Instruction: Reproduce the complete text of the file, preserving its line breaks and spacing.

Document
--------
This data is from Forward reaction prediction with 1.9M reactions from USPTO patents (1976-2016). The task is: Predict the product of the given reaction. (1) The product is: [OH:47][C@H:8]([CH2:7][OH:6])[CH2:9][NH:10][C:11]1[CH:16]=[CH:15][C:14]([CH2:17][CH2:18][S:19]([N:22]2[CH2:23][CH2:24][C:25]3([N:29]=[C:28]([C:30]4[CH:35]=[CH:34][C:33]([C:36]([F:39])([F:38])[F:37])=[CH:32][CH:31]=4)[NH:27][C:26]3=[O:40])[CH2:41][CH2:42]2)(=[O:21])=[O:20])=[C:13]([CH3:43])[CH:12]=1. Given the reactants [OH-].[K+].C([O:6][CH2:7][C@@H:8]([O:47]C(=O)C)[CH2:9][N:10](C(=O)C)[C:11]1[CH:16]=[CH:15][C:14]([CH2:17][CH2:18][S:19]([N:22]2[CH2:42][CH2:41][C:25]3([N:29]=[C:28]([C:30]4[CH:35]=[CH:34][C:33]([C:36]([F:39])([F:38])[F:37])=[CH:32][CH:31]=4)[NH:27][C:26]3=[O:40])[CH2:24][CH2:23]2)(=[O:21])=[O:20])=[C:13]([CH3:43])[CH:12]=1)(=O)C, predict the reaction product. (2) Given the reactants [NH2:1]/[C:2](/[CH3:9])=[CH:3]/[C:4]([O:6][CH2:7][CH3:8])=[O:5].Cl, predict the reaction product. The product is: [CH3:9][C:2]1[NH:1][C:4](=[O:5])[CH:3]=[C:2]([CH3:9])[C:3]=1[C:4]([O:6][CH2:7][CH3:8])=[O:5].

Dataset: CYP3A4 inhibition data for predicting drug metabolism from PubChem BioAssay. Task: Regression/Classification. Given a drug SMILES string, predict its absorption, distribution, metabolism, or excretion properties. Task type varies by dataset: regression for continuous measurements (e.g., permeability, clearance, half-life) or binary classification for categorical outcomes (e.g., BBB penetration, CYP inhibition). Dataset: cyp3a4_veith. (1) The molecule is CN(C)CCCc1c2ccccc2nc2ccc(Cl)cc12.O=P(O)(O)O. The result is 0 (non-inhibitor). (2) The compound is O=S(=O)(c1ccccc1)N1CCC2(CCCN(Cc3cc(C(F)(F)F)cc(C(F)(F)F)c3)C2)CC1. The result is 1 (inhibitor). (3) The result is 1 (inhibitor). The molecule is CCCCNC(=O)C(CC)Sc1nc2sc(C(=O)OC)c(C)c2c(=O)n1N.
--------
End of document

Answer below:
This data is from Forward reaction prediction with 1.9M reactions from USPTO patents (1976-2016). The task is: Predict the product of the given reaction. (1) The product is: [OH:47][C@H:8]([CH2:7][OH:6])[CH2:9][NH:10][C:11]1[CH:16]=[CH:15][C:14]([CH2:17][CH2:18][S:19]([N:22]2[CH2:23][CH2:24][C:25]3([N:29]=[C:28]([C:30]4[CH:35]=[CH:34][C:33]([C:36]([F:39])([F:38])[F:37])=[CH:32][CH:31]=4)[NH:27][C:26]3=[O:40])[CH2:41][CH2:42]2)(=[O:21])=[O:20])=[C:13]([CH3:43])[CH:12]=1. Given the reactants [OH-].[K+].C([O:6][CH2:7][C@@H:8]([O:47]C(=O)C)[CH2:9][N:10](C(=O)C)[C:11]1[CH:16]=[CH:15][C:14]([CH2:17][CH2:18][S:19]([N:22]2[CH2:42][CH2:41][C:25]3([N:29]=[C:28]([C:30]4[CH:35]=[CH:34][C:33]([C:36]([F:39])([F:38])[F:37])=[CH:32][CH:31]=4)[NH:27][C:26]3=[O:40])[CH2:24][CH2:23]2)(=[O:21])=[O:20])=[C:13]([CH3:43])[CH:12]=1)(=O)C, predict the reaction product. (2) Given the reactants [NH2:1]/[C:2](/[CH3:9])=[CH:3]/[C:4]([O:6][CH2:7][CH3:8])=[O:5].Cl, predict the reaction product. The product is: [CH3:9][C:2]1[NH:1][C:4](=[O:5])[CH:3]=[C:2]([CH3:9])[C:3]=1[C:4]([O:6][CH2:7][CH3:8])=[O:5].

Dataset: CYP3A4 inhibition data for predicting drug metabolism from PubChem BioAssay. Task: Regression/Classification. Given a drug SMILES string, predict its absorption, distribution, metabolism, or excretion properties. Task type varies by dataset: regression for continuous measurements (e.g., permeability, clearance, half-life) or binary classification for categorical outcomes (e.g., BBB penetration, CYP inhibition). Dataset: cyp3a4_veith. (1) The molecule is CN(C)CCCc1c2ccccc2nc2ccc(Cl)cc12.O=P(O)(O)O. The result is 0 (non-inhibitor). (2) The compound is O=S(=O)(c1ccccc1)N1CCC2(CCCN(Cc3cc(C(F)(F)F)cc(C(F)(F)F)c3)C2)CC1. The result is 1 (inhibitor). (3) The result is 1 (inhibitor). The molecule is CCCCNC(=O)C(CC)Sc1nc2sc(C(=O)OC)c(C)c2c(=O)n1N.